Welcome to the FiercePharma political roundup, where each Monday we’ll highlight developments in Washington, D.C., and elsewhere that could affect drug pricing and how drugmakers operate.
After drug pricing talks between the White House and the pharmaceutical industry reportedly fell apart over a demand for “Trump Cards,” the administration is moving forward with a new plan.
Officials said last week that the administration will soon send out cash cards to seniors to help Medicare patients with drug copays.
The administration plans to distribute $200 cards to about 33 million seniors using money from a Medicare trust fund, the Wall Street Journal reported. It’s an unprecedented, $6.6 billion move right before the election and won’t address the long-term need for reform, critics said.
Money from Medicare’s trust funds almost always pays directly for health care for seniors and people who are disabled, WSJ reports. But the administration appears to be using a waiver program to that allows the government to try new initiatives.
Typically, the government must prove new initiatives won’t increase spending under such waivers, which are usually small-scale trials. Officials didn’t explain exactly how the plan would be funded on a Friday call, WSJ reports.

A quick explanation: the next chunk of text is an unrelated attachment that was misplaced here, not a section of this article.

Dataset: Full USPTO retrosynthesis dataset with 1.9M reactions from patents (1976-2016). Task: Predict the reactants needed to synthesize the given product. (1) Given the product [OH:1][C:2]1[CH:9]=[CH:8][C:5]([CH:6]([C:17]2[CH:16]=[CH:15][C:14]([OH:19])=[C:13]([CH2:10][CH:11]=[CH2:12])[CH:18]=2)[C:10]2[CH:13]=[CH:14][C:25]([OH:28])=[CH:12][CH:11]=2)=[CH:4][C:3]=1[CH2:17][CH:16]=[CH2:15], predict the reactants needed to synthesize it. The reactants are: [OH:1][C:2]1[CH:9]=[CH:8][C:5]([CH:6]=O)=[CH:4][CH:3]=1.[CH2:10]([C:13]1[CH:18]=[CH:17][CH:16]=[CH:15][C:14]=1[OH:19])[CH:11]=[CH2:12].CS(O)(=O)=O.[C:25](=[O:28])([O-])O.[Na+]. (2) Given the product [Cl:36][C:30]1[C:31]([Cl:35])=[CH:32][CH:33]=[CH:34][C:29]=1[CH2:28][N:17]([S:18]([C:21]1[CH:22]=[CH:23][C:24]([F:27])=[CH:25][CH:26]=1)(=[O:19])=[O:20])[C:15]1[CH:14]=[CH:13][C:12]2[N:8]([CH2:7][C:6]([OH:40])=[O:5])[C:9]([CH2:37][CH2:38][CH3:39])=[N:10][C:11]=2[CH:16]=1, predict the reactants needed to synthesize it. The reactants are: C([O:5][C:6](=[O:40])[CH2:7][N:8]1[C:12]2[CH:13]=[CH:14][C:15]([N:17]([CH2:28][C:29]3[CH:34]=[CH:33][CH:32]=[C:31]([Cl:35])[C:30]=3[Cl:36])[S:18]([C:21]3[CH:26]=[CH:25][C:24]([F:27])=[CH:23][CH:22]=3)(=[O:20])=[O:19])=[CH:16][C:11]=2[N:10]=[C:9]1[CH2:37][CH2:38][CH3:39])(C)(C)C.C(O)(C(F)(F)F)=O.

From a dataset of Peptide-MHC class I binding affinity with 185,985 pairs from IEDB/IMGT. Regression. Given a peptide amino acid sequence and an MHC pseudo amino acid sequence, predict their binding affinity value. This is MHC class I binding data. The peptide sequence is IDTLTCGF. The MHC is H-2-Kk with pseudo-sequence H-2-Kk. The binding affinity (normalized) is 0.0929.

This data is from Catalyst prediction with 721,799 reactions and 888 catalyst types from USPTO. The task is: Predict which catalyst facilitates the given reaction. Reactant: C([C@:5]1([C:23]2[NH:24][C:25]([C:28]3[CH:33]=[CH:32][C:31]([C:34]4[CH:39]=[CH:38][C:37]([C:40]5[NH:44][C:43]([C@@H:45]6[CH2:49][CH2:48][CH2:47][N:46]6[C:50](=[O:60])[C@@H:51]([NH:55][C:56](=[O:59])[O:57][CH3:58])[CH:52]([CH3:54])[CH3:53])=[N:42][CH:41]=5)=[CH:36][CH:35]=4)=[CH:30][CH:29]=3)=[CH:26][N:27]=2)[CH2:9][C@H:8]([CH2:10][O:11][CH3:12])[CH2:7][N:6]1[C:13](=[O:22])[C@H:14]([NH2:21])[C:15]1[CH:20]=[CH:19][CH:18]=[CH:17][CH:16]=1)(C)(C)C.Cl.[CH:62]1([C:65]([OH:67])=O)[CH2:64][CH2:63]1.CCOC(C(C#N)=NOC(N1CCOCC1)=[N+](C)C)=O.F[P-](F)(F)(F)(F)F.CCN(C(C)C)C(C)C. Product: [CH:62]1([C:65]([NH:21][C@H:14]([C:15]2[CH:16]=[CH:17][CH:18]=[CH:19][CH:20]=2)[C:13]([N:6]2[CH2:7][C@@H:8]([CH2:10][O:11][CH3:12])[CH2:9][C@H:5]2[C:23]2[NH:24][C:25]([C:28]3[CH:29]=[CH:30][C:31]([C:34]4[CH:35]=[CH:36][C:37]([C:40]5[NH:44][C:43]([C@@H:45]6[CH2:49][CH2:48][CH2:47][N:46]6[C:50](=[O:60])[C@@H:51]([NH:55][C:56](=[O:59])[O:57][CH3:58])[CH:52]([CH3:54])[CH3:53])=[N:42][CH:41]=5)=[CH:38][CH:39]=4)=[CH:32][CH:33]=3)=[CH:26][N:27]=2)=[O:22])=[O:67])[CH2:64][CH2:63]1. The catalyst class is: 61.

In response, critics questioned the administration's motive and legality of the program.
“If the president had kept his commitment to lower prescription drug prices, he wouldn’t need to promise some Medicare beneficiaries a dubious discount card days before an election,” Patients For Affordable Drugs founder David Mitchell said in a statement. Further, "it’s not at all clear if this is legal or how the president will pay for his scheme,” Mitchell said.
“Americans need systemic, enduring reforms to our rigged drug pricing system, not election year gimmicks,” he added.
In a statement, Sen. Ron Wyden called the cards a “taxpayer-funded bribe.”
“Trump is resorting to gimmicky coupons that hide the fact that he has totally failed to lower drug prices and that Big Pharma is thriving under his watch,” Wyden said.
The plan comes after talks between the White House and the pharmaceutical industry reportedly fell apart over a demand for cash cards. The sides had been negotiating a potential $150 billion deal to help lower Medicare patients' out-of-pocket costs, but the industry balked when White House chief of staff Mark Meadows demanded cash cards for seniors, according to the New York Times. Some people within the industry had begun calling them “Trump Cards," the report said.
PhRMA's board concluded that the cards would be inappropriate so close to the November 3 election. A spokeswoman for the drug industry's trade group told the NYT the organization “could not agree to the administration’s plan to issue one-time savings cards right before a presidential election.”